How to Authenticate an Artifact of Technology

Apple-1 Computer, 1976, $300,000 - $400,000 via RR Auction (September 2018).

On September 25, a rare relic of 20th century technology will go under the hammer at Boston-based auction house RR Auction: an Apple-1 computer, the first model ever produced by famed tech entrepreneurs Steve Jobs and Steve Wozniak. It is one of approximately 60-70 units still in existence today, and is expected to fetch between $300,000 and $400,000. 

But in an age where replicas and reproductions are everywhere, how do collectors ensure they’re looking at the real thing, especially when considering an object that’s so unique? New technology developed by a rising Swiss company may hold the key.

The History of the Apple-1 Computer

On Thursday, August 2, 2018, Apple became the first publicly traded American company with a valuation of more than $1 trillion. This massive success is in stark contrast to the company’s early days, which were spent building computers in the garage of the parents of co-founder Steve Jobs. Founded in 1976, Apple went public at $22 a share in 1980, reinventing the market for personal computers before faltering in the 1990s. On the brink of bankruptcy, Apple was then revitalized by Jobs and has grown exponentially over the past twenty years.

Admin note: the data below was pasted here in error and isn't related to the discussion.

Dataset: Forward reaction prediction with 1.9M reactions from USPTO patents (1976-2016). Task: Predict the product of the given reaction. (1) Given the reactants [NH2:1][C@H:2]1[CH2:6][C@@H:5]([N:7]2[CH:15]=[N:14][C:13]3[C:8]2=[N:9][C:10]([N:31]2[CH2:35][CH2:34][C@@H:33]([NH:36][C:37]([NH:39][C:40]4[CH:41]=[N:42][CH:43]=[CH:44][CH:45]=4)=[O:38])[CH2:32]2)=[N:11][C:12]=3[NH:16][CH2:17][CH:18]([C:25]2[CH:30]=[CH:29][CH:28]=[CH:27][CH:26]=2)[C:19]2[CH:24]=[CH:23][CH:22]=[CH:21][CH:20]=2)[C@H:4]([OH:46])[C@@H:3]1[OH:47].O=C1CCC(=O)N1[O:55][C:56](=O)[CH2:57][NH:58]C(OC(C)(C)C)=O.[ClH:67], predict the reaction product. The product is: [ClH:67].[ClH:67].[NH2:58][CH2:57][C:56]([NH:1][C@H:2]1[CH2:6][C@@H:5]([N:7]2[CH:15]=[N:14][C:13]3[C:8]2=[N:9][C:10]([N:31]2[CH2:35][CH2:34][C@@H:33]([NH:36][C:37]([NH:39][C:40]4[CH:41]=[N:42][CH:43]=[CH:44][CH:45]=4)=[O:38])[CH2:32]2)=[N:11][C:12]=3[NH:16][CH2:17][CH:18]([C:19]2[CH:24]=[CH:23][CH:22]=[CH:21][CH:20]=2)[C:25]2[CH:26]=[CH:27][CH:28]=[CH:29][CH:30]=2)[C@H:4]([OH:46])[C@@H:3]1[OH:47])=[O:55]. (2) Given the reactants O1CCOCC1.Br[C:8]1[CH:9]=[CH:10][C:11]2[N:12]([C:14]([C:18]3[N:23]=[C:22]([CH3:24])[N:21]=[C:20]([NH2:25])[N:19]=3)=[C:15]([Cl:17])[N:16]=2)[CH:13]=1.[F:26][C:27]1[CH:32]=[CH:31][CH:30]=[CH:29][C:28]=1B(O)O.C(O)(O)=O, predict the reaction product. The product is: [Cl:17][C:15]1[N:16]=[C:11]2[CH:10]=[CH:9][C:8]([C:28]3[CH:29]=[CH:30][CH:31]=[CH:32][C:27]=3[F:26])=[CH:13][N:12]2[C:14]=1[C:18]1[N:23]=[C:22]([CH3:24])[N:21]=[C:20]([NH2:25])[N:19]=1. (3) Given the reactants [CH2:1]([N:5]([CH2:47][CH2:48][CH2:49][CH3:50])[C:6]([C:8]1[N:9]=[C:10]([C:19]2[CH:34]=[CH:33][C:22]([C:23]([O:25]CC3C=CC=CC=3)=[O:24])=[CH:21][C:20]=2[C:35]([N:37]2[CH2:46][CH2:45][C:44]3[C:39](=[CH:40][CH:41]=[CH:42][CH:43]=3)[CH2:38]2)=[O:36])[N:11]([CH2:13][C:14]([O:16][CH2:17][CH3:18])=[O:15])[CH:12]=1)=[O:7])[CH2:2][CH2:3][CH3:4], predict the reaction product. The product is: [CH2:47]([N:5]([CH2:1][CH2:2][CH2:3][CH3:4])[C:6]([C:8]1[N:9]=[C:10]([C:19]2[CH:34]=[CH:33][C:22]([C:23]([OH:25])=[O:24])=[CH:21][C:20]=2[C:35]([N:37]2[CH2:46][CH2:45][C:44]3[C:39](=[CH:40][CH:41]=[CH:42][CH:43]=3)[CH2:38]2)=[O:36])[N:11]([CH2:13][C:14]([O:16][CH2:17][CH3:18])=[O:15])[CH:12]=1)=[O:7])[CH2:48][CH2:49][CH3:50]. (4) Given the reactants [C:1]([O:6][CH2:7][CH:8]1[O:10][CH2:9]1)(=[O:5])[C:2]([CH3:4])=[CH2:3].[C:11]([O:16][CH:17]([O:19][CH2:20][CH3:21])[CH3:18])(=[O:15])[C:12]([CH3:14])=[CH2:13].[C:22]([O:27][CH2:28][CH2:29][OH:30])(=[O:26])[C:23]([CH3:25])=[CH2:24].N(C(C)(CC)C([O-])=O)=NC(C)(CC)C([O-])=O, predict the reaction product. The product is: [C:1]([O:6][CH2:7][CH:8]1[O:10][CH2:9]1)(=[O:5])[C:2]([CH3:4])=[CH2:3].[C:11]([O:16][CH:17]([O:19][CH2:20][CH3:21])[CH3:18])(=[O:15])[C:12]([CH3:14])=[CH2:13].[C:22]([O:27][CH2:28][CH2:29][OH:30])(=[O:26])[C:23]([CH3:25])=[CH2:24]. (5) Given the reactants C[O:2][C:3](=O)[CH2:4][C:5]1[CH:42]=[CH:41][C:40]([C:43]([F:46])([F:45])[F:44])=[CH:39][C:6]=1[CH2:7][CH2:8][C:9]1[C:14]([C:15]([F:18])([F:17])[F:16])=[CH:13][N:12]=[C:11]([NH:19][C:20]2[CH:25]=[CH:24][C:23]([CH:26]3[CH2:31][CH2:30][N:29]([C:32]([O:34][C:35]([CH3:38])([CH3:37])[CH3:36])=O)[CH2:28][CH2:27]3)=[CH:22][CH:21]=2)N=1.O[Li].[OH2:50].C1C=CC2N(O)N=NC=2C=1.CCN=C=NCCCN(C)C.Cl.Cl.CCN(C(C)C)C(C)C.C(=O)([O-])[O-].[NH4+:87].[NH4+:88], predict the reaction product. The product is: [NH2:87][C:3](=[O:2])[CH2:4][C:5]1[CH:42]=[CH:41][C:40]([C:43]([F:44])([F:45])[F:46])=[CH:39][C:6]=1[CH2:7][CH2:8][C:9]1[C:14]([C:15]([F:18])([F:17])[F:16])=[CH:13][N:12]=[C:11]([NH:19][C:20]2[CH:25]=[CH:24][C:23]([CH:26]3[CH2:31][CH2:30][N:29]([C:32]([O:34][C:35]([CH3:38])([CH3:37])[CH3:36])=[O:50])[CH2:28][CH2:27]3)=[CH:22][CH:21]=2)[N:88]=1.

Detail of Apple-1 via RR Auction.

Created by Apple co-founders Jobs and Steve Wozniak in their garage, the Apple-1 computer was first conceived as a bare circuit board to be sold as a kit and completed by electronics hobbyists. In an attempt to expand the audience for the product, Jobs approached retailer Paul Terrell about selling Apple product in his store, The Byte Shop, located in Mt. View, California. Terrell agreed to purchase fifty Apple-1 computers only if they arrived fully assembled. The result was one of the first personal computers that did not require the end user to assemble the circuit board. Apple-1 computers were sold at The Byte Shop for $666.66 each.

apple 1

The Ricketts Apple-1 Personal Computer, Palo Alto, 1976. Sold for $365,000 via Christie’s (December 2014).

Between 1976 and 1977, approximately 200 of these computers were produced. Of those, fewer than 70 remain and only a small percentage of those are still in working condition. Given the scarcity and historical significance of the Apple-1, original models are known to sell for upwards of $300,000 at auction. In 2014, Bonhams sold a functional Apple-1 motherboard for $905,000 (with premium) to The Henry Ford.

Technology as Collectible

While Apple’s contemporary success can be attributed to a host of cutting-edge technological marvels, its obsolete products today stand as artifacts of some of the earliest advances in modern technology. Among the collector base for such relics: a community of historians and tech enthusiasts. Early products like the Apple-II and the Apple Lisa are particularly sought-after, as are vintage posters and garments printed with the corporate logo, but the original Apple-1 remains the holy grail for collectors.

Apple II computer, 1977. Sold for €5,410.55 via Auction Team Breker (May 2013).